Prize in the Chemistry and Chemical Engineering section
“Being a professor is the best job in the world.” Christos Comninellis came to EPFL 45 years ago from his native Greece. He has been teaching in the Chemical Engineering section since 1980. At 71 years old he is now an honorary professor, yet he still supervises around 30 doctoral students and teaches a few courses out of love for the profession. “I love reading, learning and sharing. There’s nothing better than seeing in the eyes of a student that they’ve grasped something,” he added.
Comninellis won the 2015 teaching prize in the Chemistry and Chemical Engineering section thanks to his dedication to teaching and the excellent evaluations by his students. This award also recognizes his many years of toil in a section that, 16 years ago, was hit by a wave of retirements and deaths among the teaching staff. At the time, Comninellis agreed to take on a hefty teaching load, and it was thanks to his efforts that the Master’s program in Chemical Engineering and Biotechnology still exists today. “It was a lot of work, but I really enjoyed it,” he said smiling.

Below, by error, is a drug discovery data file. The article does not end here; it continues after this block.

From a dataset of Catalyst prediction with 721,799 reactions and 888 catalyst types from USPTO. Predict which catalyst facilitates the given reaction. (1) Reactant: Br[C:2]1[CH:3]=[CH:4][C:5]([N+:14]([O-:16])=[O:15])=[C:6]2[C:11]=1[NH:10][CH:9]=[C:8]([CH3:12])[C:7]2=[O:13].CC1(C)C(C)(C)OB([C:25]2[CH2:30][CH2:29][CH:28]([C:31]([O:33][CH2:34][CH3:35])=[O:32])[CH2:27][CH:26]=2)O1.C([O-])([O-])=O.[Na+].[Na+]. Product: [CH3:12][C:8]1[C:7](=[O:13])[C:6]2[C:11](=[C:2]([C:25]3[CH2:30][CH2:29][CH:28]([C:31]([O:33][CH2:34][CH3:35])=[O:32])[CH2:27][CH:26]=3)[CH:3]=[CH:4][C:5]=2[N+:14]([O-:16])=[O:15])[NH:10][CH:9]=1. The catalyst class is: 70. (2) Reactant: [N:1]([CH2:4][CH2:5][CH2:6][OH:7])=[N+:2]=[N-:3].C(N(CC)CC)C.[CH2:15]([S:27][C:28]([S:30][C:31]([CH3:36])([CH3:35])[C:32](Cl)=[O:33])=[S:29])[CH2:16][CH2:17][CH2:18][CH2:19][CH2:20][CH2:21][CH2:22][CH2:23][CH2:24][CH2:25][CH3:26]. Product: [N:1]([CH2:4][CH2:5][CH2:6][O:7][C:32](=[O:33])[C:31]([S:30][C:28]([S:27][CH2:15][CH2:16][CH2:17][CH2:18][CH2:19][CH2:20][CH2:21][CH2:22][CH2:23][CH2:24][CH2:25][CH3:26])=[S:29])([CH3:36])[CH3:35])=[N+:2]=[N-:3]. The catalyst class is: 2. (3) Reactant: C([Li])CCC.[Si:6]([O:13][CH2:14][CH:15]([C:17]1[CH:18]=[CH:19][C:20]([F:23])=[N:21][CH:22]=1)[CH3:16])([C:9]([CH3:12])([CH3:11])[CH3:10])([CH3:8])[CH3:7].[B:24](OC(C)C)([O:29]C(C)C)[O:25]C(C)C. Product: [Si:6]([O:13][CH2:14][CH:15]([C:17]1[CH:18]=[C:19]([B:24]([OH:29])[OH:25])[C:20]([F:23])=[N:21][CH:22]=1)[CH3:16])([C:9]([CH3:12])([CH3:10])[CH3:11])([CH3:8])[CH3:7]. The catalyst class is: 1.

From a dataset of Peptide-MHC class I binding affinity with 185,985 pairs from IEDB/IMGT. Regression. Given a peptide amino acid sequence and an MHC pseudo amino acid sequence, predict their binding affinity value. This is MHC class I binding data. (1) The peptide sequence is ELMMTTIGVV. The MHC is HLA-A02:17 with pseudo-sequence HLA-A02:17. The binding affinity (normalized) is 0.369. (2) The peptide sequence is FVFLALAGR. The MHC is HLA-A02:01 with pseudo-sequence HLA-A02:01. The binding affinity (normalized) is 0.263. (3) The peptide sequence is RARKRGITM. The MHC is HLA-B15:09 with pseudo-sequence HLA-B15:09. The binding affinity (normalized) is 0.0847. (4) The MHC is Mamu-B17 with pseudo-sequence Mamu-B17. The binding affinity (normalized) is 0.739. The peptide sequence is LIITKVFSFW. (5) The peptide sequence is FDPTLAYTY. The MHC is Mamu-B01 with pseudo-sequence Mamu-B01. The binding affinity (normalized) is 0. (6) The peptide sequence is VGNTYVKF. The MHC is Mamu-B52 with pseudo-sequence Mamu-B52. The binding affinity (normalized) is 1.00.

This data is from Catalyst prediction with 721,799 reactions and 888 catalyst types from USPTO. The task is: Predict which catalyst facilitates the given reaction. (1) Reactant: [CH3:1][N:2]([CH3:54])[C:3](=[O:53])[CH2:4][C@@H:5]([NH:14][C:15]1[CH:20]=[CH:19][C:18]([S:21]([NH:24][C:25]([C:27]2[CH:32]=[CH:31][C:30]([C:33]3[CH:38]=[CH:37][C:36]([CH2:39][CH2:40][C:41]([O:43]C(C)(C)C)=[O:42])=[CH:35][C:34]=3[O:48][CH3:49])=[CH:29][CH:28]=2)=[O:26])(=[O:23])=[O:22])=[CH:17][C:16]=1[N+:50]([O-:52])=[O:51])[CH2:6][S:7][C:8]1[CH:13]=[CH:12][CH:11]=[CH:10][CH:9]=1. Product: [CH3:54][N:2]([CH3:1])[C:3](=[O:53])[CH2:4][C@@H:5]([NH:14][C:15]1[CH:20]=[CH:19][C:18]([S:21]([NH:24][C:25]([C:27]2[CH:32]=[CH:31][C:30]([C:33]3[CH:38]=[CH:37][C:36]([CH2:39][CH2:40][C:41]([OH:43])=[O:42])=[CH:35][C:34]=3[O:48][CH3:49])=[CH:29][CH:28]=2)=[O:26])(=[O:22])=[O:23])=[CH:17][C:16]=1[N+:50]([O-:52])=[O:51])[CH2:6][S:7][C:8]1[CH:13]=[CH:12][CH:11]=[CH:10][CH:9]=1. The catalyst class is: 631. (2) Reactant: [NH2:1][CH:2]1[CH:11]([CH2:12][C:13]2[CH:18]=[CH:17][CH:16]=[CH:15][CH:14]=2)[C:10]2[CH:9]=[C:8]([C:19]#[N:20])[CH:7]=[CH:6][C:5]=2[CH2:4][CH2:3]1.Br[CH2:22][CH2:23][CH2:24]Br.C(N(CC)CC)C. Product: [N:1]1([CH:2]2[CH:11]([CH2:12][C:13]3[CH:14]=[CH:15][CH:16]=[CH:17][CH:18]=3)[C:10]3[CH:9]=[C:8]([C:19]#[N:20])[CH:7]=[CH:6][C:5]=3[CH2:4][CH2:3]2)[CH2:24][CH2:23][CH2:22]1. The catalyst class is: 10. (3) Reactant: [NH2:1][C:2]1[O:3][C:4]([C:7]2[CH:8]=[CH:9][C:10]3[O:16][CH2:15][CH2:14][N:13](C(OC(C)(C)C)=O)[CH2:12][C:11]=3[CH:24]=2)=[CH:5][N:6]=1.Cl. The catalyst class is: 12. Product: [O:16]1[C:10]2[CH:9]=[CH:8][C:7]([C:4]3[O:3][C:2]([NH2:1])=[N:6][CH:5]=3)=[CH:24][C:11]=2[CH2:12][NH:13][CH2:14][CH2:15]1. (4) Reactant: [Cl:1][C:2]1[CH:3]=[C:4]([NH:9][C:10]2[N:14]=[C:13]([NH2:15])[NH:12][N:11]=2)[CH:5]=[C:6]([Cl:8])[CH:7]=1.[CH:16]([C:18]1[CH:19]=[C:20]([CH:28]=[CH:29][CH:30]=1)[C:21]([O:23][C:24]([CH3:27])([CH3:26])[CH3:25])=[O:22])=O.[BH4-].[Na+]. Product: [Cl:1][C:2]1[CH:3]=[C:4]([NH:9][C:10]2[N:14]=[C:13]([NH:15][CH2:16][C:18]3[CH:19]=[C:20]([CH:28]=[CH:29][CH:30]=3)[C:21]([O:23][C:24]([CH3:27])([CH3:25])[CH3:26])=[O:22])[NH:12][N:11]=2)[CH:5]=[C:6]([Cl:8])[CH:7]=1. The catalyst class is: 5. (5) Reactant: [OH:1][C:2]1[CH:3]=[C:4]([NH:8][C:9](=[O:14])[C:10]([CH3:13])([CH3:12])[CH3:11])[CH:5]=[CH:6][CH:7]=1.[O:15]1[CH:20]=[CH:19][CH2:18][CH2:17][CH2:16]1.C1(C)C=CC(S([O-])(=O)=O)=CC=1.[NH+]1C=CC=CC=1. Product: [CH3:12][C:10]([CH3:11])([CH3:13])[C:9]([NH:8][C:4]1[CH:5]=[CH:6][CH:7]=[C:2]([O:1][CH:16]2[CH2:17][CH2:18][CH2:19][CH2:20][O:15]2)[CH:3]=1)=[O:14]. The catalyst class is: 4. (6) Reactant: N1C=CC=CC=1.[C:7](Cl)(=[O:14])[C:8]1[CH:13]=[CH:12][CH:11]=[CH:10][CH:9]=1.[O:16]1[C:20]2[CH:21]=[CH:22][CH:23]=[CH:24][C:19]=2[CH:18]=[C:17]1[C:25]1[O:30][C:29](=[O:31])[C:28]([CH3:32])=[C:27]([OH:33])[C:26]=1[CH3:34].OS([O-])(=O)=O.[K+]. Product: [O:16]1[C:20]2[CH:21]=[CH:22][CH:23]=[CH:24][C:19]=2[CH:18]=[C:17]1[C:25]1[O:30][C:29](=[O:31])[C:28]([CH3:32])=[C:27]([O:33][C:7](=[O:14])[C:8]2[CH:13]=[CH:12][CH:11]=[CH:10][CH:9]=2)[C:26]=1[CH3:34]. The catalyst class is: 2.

He still spends a lot of time preparing for his lessons even though he knows the subject matter through and through. “Every hour in front of the class requires two to three hours of upfront time, even if it’s something I’ve been teaching for 15 years.” In the courses he teaches, Comninellis aims to get students to love “the magic of chemistry” and its sometimes unpredictable results. “It is not an exact science, and it’s amazing when you realize you can make chance discoveries, unlike in a field like physics.”
Through his enthusiasm he builds up trust with his students, some of whom remain in contact with him long after leaving EPFL. “They can tell my deepest desire is for them to learn and grow.” And that, for Comninellis, is the key to being a good teacher at EPFL. “Professors have to be passionate about teaching, not just very gifted in their field of research!”